Wild monk parakeets and Long Island go way back.
On page 505 of the December 1973 issue of New York Exotic Birds, John Bull mentioned a colony in Nassau County “nearly 100 feet up on the steel platform of a United States Coast Guard microwave tower at Fort Tilden, Rockaway Beach, Long Island,” along with a grandstand-based nest in Aqueduct Raceway.
Over the past 43 years, Myiopsitta Monachus has continued to establish itself on Long Island (the same landmass as Brooklyn) — along the South Shore. It makes perfect sense that Monk Parakeets — fleeing captivity at Queens’ Kennedy Airport — would choose to install themselves in Nassau County, moving easterly along the coast.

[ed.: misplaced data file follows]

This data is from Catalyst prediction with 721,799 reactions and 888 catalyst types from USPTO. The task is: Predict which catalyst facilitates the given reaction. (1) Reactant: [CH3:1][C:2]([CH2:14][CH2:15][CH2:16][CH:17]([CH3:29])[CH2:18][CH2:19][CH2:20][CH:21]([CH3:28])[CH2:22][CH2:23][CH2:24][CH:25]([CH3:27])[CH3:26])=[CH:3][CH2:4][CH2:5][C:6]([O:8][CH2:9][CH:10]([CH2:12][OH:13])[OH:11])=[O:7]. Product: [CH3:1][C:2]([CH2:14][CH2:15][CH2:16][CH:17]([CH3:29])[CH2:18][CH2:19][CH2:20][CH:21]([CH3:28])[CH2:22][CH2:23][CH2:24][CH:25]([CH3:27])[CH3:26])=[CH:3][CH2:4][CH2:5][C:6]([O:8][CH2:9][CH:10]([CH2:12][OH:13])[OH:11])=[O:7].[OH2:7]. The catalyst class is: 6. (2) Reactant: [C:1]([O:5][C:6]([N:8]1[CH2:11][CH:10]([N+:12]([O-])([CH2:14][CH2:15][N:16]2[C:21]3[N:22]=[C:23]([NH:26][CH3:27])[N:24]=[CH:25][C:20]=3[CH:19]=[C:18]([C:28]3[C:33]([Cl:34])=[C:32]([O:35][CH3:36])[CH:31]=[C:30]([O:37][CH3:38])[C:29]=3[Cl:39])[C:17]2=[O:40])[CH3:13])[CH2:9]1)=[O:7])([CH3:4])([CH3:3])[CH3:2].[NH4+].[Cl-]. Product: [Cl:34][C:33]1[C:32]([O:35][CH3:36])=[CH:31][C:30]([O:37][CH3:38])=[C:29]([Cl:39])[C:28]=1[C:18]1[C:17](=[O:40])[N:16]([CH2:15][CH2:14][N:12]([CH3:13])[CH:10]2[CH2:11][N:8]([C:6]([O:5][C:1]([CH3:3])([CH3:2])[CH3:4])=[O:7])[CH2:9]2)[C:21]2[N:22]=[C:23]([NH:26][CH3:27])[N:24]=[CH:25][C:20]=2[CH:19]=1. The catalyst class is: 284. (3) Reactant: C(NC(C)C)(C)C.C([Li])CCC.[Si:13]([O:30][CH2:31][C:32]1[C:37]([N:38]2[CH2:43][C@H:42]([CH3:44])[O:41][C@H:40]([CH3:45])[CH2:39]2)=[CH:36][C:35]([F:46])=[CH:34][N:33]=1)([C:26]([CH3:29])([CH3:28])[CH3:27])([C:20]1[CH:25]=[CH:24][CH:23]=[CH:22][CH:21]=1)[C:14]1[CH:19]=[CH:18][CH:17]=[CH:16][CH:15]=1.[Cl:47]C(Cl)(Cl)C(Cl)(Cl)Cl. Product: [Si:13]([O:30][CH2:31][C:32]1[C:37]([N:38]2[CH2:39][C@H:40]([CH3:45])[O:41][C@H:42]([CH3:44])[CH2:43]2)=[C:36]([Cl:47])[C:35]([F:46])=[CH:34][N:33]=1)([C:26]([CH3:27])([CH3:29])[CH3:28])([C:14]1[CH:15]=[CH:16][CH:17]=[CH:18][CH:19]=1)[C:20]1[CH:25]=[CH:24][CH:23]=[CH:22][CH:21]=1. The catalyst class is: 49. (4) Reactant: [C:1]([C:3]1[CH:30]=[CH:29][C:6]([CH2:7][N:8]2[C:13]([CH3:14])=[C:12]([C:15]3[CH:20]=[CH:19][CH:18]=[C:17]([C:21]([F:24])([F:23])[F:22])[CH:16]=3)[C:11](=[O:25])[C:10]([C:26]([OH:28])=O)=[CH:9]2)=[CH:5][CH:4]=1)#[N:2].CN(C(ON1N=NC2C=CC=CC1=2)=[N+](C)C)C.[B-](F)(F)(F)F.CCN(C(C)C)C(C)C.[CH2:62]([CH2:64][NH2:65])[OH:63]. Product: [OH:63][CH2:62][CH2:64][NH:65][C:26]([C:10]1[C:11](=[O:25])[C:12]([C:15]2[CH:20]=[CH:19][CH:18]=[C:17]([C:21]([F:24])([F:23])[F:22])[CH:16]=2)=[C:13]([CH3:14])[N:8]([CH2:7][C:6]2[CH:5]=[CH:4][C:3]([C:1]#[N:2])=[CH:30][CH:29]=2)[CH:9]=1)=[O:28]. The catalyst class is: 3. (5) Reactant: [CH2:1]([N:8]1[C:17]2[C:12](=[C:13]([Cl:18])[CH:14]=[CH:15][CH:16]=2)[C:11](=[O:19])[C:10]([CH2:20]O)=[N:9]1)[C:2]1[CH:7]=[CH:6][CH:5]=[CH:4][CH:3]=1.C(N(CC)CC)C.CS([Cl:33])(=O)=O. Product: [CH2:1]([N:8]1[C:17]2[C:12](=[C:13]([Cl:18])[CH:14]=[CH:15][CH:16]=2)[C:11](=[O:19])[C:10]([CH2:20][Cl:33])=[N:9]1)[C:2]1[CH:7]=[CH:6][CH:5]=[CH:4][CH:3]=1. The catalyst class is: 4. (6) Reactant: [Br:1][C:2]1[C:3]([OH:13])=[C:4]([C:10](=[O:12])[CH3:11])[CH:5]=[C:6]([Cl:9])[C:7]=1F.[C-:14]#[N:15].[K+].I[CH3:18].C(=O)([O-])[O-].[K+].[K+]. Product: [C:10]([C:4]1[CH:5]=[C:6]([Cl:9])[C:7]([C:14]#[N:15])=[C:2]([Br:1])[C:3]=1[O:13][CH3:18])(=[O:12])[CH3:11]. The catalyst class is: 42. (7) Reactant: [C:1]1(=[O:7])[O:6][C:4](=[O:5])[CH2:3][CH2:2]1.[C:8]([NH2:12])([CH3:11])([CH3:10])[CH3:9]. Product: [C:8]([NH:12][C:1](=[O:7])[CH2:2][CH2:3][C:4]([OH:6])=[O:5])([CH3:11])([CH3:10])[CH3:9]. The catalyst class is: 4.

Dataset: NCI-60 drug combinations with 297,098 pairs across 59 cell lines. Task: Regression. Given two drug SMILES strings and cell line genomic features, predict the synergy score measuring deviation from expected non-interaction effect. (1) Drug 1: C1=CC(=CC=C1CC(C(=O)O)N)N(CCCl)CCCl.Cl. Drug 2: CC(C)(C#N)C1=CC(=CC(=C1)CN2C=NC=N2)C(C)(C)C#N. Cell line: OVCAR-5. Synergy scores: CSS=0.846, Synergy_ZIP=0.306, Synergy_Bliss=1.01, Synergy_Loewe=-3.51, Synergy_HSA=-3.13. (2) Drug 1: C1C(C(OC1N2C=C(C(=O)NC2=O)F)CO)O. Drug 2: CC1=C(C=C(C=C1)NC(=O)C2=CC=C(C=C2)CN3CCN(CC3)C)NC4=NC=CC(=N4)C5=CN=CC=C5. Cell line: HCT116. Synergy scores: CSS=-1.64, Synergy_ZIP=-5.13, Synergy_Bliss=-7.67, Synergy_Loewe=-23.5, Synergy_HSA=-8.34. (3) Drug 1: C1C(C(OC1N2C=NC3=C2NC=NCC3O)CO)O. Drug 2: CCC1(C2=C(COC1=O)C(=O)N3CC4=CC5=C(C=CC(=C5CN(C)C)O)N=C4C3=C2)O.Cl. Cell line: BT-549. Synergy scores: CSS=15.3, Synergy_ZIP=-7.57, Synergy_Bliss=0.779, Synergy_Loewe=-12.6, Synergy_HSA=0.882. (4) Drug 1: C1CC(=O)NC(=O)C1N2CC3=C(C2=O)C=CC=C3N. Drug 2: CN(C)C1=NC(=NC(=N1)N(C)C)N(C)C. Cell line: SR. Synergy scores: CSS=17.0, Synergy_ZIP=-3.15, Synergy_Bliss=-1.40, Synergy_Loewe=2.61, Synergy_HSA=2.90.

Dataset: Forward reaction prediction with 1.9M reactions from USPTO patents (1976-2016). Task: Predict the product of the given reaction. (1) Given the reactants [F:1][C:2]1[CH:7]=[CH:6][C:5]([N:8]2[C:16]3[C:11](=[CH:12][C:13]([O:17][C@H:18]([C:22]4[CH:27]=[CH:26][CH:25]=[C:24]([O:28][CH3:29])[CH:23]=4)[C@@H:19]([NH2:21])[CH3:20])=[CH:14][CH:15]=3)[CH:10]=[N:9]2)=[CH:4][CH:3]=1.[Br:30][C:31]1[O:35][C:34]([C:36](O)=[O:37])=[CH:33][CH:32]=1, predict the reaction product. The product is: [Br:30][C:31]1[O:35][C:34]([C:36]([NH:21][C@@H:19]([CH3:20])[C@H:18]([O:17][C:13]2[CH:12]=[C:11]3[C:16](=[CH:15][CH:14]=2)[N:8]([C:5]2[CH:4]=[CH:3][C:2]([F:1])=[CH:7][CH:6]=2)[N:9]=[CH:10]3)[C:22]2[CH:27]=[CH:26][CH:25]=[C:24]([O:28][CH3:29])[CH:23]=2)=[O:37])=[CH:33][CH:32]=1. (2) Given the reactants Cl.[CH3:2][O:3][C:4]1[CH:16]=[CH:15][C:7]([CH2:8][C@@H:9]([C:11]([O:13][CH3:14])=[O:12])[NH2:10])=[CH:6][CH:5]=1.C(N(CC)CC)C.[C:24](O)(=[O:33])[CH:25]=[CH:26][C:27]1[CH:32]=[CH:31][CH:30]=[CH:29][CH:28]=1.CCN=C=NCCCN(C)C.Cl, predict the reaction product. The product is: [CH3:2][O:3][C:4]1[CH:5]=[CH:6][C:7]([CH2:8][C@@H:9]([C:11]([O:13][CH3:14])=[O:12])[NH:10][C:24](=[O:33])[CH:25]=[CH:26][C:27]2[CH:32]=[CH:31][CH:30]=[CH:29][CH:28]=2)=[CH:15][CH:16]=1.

Over the years, numerous sightings from Amityville, Lynbrook, Oceanside, and other Shouth Shore hamlets support the notion that these colonies are self-sustaining.
Yesterday, local station and CBS affiliate WLNY an a report on the parrots’ colony in Freeport — a town along the Southern Shore.
Today, their living situation in Freeport seems highly favorable, given the mayor’s assertion that “the neighbors seem to like them.”
Monk parakeets can be very good neighbors. As Bull reported back in 1973, “to date, I have heard of no protests about depredations from landowners, gardeners, farmers, or fruit growers.”
It seems clear that consistent local support for the parrots over the past 43 years has given them an edge in the New York area. As Bull wrote, “many feeding station operators, including bored housewives, see to it that their “favorites” come through with bountiful handouts-proof that food, not temperature is the main survival factor.”
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